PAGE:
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 Table of Contents  
IMAGES IN MEDICINE
Year : 2017  |  Volume : 12  |  Issue : 2  |  Page : 159-160

Images: Emphysematous cystitis


Department of Radiodiagnosis, Jawaharlal Nehru Medical College, DMIMS(DU), Wardha, Maharashtra, India

Date of Web Publication8-Sep-2017

Correspondence Address:
Tejas Sadavarte
Department of Radiodiagnosis, Jawaharlal Nehru Medical College, DMIMS (DU), Sawangi (Meghe), Wardha, Maharashtra
India
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Source of Support: None, Conflict of Interest: None


DOI: 10.4103/jdmimsu.jdmimsu_52_17

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  Abstract 

Emphysematous cystitis is a rare disease caused by severe urinary tract infection. Imaging findings are discussed with demonstration of classical images.

Keywords: Emphysematous cystitis, escherichia coli, urinary bladder


How to cite this article:
Phatak S, Sadavarte T, Mishra G, Yadav S, Ali Jiwani M D, Patange N. Images: Emphysematous cystitis. J Datta Meghe Inst Med Sci Univ 2017;12:159-60

How to cite this URL:
Phatak S, Sadavarte T, Mishra G, Yadav S, Ali Jiwani M D, Patange N. Images: Emphysematous cystitis. J Datta Meghe Inst Med Sci Univ [serial online] 2017 [cited 2019 Oct 18];12:159-60. Available from: http://www.journaldmims.com/text.asp?2017/12/2/159/214190

Emphysematous cystitis is an uncommon condition characterized by severe infection of the urinary bladder typically leading to gas formation in the bladder wall and lumen. The most commonly involved organism is  Escherichia More Details coli, but infection can also be caused by other organisms such as Enterobacter, Staphylococcus, Streptococcus, Proteus, Nocardia, Clostridium and Candida, and Klebsiella.[1] The disease has associations with neurogenic bladder, ureteral catheter placement, vesicoureteric reflux, renal insufficiency, and lower urinary tract obstruction. It has a strong association with type 2 diabetes mellitus in 2/3 of all cases and more common in women.[2] It is hypothesized that the presence of gas-producing organisms in conjunction with high glucose or albumin concentrations (both bacterial substrates) favors the development of emphysematous infection in the urinary tract.[3] Conventional radiography demonstrates curvilinear or mottled areas of increased radiolucency in the region of the urinary bladder separated from more posterior rectal gas. Ultrasonography imaging shows diffuse bladder wall thickening and increased echogenicity. Focal lesions of high-amplitude echoes with posterior dirty acoustic shadowing into lumen may be seen in cases of extensive involvement. Computed tomography (CT) is a highly sensitive examination that allows early detection of intraluminal or intramural gas. It is also useful in evaluating other causes of intraluminal gas such as enteric fistula formation from adjacent bowel carcinoma or inflammatory pathology. CT cystography and barium enema examination or cystoscopy have comparable results in identifying a vesicocolic fistula.[1] Differential diagnosis of gas within urinary tract includes vesicoenteric fistulas from radiation therapy, rectal carcinoma, diverticular disease or Crohn's disease, and iatrogenic causes such as diagnostic or surgical instrumentation and trauma. History, physical examination, and imaging can differentiate etiologic causes satisfactorily. Fistulous tracts and abscesses can be excluded with the help of CT scan [Figure 1], [Figure 2], [Figure 3].[4]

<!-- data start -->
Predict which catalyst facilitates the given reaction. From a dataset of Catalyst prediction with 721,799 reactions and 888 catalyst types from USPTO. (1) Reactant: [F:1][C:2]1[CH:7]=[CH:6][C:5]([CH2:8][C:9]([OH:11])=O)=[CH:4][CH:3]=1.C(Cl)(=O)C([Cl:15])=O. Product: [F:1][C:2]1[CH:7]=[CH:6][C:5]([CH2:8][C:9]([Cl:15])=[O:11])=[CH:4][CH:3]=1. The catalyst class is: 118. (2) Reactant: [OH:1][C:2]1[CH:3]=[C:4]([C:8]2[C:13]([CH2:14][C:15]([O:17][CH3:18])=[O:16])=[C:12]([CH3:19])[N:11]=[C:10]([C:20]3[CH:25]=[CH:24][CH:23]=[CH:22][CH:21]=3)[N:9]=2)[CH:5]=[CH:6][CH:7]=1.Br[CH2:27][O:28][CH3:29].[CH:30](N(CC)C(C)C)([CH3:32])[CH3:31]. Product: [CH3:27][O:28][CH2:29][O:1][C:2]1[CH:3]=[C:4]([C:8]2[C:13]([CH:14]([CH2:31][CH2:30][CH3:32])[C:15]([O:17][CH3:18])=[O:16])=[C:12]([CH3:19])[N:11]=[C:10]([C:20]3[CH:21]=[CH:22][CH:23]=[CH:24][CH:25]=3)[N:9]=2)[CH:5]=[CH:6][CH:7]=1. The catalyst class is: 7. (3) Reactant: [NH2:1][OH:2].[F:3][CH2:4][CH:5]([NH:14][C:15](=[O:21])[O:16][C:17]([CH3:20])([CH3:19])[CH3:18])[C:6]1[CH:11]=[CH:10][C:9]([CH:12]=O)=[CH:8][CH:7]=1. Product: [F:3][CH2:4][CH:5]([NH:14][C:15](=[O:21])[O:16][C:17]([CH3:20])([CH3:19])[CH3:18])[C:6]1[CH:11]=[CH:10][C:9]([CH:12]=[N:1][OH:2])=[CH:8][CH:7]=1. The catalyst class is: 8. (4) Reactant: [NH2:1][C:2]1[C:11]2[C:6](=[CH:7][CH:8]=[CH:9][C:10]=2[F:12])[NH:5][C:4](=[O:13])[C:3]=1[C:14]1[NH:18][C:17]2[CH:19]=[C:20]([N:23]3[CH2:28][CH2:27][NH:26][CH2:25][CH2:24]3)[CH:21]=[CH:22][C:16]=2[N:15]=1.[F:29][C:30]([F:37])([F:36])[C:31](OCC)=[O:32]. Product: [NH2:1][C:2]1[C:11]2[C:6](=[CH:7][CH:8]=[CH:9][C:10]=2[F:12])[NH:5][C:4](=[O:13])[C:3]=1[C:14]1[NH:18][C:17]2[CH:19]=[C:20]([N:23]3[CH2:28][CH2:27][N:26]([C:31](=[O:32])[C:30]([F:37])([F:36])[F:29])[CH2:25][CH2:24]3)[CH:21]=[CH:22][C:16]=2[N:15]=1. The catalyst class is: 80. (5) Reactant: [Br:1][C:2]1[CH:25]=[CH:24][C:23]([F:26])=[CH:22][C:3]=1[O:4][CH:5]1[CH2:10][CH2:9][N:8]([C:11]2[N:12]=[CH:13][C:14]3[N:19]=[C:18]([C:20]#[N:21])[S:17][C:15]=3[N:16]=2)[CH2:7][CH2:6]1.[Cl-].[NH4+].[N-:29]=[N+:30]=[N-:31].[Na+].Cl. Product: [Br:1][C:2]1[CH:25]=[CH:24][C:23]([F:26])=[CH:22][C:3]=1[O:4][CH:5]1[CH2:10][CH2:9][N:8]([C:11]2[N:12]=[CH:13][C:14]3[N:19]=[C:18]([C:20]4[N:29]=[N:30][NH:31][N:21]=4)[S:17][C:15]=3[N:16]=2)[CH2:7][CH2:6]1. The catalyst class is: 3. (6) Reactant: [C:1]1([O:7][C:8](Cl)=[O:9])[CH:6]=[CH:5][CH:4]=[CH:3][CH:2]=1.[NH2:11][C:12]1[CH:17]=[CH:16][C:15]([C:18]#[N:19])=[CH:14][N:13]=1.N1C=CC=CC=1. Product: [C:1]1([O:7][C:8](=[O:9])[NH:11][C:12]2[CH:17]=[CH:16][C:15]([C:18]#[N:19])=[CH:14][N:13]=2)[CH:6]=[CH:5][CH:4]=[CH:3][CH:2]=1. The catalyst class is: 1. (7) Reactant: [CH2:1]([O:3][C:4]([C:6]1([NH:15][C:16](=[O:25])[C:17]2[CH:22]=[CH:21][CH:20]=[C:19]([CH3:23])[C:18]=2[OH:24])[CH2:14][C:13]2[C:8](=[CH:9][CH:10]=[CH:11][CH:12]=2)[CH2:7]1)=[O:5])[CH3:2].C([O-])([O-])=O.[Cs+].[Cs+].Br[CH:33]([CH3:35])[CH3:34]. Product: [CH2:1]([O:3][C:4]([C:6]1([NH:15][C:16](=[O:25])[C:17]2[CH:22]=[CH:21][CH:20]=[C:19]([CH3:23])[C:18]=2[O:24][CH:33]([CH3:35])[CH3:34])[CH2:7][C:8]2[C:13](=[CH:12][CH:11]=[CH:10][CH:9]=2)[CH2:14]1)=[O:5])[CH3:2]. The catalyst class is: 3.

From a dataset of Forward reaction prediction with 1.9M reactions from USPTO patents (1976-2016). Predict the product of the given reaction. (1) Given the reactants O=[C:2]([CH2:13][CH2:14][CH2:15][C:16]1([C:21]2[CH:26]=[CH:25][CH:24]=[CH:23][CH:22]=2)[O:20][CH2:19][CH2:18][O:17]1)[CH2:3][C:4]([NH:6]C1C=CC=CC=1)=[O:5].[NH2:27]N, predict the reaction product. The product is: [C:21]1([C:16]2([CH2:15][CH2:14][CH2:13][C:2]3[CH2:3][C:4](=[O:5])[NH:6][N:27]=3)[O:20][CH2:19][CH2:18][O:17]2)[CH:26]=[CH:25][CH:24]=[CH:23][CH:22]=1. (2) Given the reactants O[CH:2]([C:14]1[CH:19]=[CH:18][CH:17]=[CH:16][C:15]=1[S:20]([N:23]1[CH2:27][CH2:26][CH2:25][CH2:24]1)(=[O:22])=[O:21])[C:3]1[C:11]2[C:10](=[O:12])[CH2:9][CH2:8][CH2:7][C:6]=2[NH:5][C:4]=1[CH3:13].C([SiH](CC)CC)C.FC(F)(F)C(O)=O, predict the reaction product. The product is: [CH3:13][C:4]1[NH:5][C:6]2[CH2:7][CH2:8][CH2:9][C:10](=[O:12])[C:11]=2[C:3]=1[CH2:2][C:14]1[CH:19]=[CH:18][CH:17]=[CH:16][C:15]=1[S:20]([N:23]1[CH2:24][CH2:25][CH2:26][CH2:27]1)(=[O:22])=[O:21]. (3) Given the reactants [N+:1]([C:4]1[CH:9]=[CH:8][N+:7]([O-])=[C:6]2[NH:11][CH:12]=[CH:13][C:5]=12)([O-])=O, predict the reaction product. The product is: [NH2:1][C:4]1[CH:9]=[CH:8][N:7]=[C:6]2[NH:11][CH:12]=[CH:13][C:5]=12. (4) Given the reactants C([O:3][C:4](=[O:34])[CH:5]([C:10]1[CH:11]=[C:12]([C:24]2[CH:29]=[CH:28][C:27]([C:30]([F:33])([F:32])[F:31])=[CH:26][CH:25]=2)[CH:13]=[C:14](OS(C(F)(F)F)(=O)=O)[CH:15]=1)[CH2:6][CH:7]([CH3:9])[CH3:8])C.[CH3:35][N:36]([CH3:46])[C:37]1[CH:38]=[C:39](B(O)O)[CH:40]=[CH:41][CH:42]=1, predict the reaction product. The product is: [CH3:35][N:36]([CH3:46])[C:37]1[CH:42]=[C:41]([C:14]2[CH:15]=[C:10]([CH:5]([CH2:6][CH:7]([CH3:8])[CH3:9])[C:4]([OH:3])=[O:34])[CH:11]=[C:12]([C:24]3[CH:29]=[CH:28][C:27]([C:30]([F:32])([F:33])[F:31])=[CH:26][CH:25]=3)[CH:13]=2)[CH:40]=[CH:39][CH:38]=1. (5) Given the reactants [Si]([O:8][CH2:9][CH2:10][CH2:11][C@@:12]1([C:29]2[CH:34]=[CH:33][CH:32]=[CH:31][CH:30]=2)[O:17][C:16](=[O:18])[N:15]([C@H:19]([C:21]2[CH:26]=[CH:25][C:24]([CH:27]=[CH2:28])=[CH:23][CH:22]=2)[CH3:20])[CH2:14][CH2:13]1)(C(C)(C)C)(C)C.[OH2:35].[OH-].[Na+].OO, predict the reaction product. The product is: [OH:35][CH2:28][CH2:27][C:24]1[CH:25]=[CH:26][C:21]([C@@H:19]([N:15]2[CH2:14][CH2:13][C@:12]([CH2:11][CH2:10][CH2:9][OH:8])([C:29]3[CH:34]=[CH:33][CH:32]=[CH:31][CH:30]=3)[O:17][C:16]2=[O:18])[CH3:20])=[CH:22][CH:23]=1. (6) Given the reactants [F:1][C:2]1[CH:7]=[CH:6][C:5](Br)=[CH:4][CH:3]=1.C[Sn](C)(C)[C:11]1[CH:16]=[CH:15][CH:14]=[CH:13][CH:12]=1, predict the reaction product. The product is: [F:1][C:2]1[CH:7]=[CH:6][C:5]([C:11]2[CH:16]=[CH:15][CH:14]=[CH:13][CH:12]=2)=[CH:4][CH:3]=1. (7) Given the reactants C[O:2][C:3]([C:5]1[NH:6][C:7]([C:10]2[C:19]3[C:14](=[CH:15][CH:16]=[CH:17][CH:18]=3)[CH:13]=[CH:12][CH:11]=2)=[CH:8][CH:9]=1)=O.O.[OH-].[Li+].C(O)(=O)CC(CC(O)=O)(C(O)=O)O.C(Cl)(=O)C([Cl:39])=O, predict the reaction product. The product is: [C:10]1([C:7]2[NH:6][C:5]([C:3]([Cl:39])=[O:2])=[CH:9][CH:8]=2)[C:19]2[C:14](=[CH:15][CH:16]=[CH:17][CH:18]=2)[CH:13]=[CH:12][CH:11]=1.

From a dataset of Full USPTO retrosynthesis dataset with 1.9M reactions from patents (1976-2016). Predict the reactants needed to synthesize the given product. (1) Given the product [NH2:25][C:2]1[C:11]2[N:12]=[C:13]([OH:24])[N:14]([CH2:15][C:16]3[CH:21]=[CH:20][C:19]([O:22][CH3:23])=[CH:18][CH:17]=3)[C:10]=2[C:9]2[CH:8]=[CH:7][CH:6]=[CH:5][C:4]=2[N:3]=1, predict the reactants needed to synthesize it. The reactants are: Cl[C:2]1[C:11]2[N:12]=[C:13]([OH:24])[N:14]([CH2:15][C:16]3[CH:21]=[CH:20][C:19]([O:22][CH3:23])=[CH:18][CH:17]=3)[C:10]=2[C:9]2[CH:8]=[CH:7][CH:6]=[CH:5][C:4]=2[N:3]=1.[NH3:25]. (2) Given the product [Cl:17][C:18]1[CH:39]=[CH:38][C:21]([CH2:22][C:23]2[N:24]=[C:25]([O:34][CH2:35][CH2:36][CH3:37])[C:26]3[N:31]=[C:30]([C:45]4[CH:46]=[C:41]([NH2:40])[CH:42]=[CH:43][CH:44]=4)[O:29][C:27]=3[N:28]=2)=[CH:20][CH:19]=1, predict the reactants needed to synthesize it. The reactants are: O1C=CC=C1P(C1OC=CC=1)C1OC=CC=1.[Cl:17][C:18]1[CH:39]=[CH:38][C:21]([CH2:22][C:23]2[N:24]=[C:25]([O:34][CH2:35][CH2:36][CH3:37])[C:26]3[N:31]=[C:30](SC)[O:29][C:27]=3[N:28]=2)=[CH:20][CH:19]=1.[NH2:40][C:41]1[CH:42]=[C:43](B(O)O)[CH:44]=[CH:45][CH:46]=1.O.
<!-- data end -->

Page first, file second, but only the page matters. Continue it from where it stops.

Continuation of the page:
Figure 1: Scanned image showing air in urinary bladder region

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Figure 2: CT Scanned image showing intraluminal air and air in urinary bladder

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Figure 3: CT Scanned image showing air in the urinary bladder wall

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Financial support and sponsorship

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Conflicts of interest

There are no conflicts of interest.

 
  References Top

1.
Grayson DE, Abbott RM, Levy AD, Sherman PM. Emphysematous infections of the abdomen and pelvis: A pictorial review. Radiographics 2002;22:543-61.  Back to cited text no. 1
[PUBMED]    
2.
Grupper M, Kravtsov A, Potasman I. Emphysematous cystitis: Illustrative case report and review of the literature. Medicine (Baltimore) 2007;86:47-53.  Back to cited text no. 2
[PUBMED]    
3.
Huang JJ, Chen KW, Ruaan MK. Mixed acid fermentation of glucose as a mechanism of emphysematous urinary tract infection. J Urol 1991;146:148-51.  Back to cited text no. 3
[PUBMED]    
4.
Bobba RK, Arsura EL, Sarna PS, Sawh AK. Emphysematous cystitis: An unusual disease of the genito-urinary system suspected on imaging. Ann Clin Microbiol Antimicrob 2004;3:20.  Back to cited text no. 4
[PUBMED]    


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  [Figure 1], [Figure 2], [Figure 3]



 

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